# PNP (MMBT4403) based solenoid driver?

I'm trying to drive this solenoid with an inverse logic output (from a 74154).

Here's what I have in mind at the moment.

simulate this circuit – Schematic created using CircuitLab

R3 is actually the solenoid in question.

The application is an automated bell striker, so the duty cycle here is going to be very brief. Even in the most... energetic cases, I'd expect that the coil would be energized only long enough to strike the bell (I'm estimating maybe somewhere in the 50 ms range) and then it would rest for at least 500 ms, and more likely for seconds at a time.

I've simulated this, and it seems like it would work unless I am missing something stunningly obvious. With a 12 volt supply, the collector current should be around 350 mA, and the whole circuit 4.8 watts, which would give the solenoid 30 gf, if I'm reading the data sheet correctly.

Is this a stunningly terrible idea? Any other suggestions for improving it?

• Is there a specific reason for using a high side switch instead of a NPN connected as a low side switch? Dec 23, 2013 at 21:09
• If you have a solenoid in the schematic, show a solenoid. No, drawing a resistor and telling us to pretend it's the solenoid is not acceptable. Do it right. Dec 23, 2013 at 21:19

A few things don't make sense. The page you linked to mentioned it is a 5 V solenoid, but the datasheet is in chinese and I didn't see a clear answer to what its DC resistance is. If it is really 4.5 Ω as you show, then it would draw 1.1 A at 5 V. However, with 30 Ω in series and 12 V applied, you will only get 1.6 V accross the solenoid and 350 mA will flow thru it. That would yield a lot less force. Since this solenoid has a return spring, it might not even be enough to overcome the spring.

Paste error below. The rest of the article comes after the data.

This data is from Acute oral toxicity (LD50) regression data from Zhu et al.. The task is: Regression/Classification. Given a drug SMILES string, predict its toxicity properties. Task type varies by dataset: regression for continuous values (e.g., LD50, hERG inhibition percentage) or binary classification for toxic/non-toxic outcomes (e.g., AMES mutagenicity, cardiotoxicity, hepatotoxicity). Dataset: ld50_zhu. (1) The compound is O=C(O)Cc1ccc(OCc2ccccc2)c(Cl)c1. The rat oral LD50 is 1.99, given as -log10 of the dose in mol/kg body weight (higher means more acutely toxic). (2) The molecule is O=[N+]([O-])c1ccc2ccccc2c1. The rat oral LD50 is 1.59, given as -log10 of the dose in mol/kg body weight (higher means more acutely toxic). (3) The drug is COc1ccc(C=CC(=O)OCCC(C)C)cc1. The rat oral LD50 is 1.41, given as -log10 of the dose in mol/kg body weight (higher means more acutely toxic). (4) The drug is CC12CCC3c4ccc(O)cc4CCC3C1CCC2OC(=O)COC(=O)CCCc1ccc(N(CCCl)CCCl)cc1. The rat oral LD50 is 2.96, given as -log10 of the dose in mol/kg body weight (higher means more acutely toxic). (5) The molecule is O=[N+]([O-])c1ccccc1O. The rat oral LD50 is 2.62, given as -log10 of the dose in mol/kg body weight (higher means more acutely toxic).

I don't like the carefully balanced voltage divider on the base of the transistor. You seem to have done the calculations carefully enough to be a bit below the threshold when the digial signal is at 5 V, and enough to turn on the transistor when it is at 0 V. However, I'd be worried about the transistor still being partially on and leaking some current at 540 mV on its base, especially at the upper end of the temperature limit.

I guess you are going thru these contortions because the signal is inverted such that you want the solenoid on when low and off when high. My first reaction if I really needed that would be to use a digital inverter. For a few pennies, you can flip the signal and then use a more normal low side driver. Or failing that for some reason, use another transistor to solidly switch the high side driver on and off. Also, why does this solenoid need to be driven from a 12 V supply? If your 5 V supply is produced by a switcher, then it would be more efficient and easier all around to drive the solenoid from 5 V.

Since in this case you ultimately only want to switch the solenoid between 0 V and 1.6 V, you could use a PNP in emitter follower configuration to drive the solenoid from the 5 V supply when the base is driven low:

• Thank you for that very detailed answer. It's help like that that brings me here. :) My reason for the series resistor was to limit the collector current of the transistor. Your emitter following solution is something I didn't know about (I'm primarily a software guy), and looks like the perfect solution. Thanks! Dec 24, 2013 at 0:53
• @nsayer: Note that the emitter follower as shown above will only work if you can run the solenoid from 5V. You still haven't exlained why the 12 V in your schematic. Dec 24, 2013 at 14:24
• I wanted to try and increase the power without increasing the current (which is the limiting factor for the transistor). Dec 24, 2013 at 17:47
• @nsayer: That makes no sense. Either way the solenoid will "see" only 1.6 V and 350 mA. The only difference is how much voltage appears accross other components. Dec 24, 2013 at 18:03
• Like I said... Software guy. :D When you pointed it out, it made sense. I was just answering the "why" you posed. Dec 24, 2013 at 18:16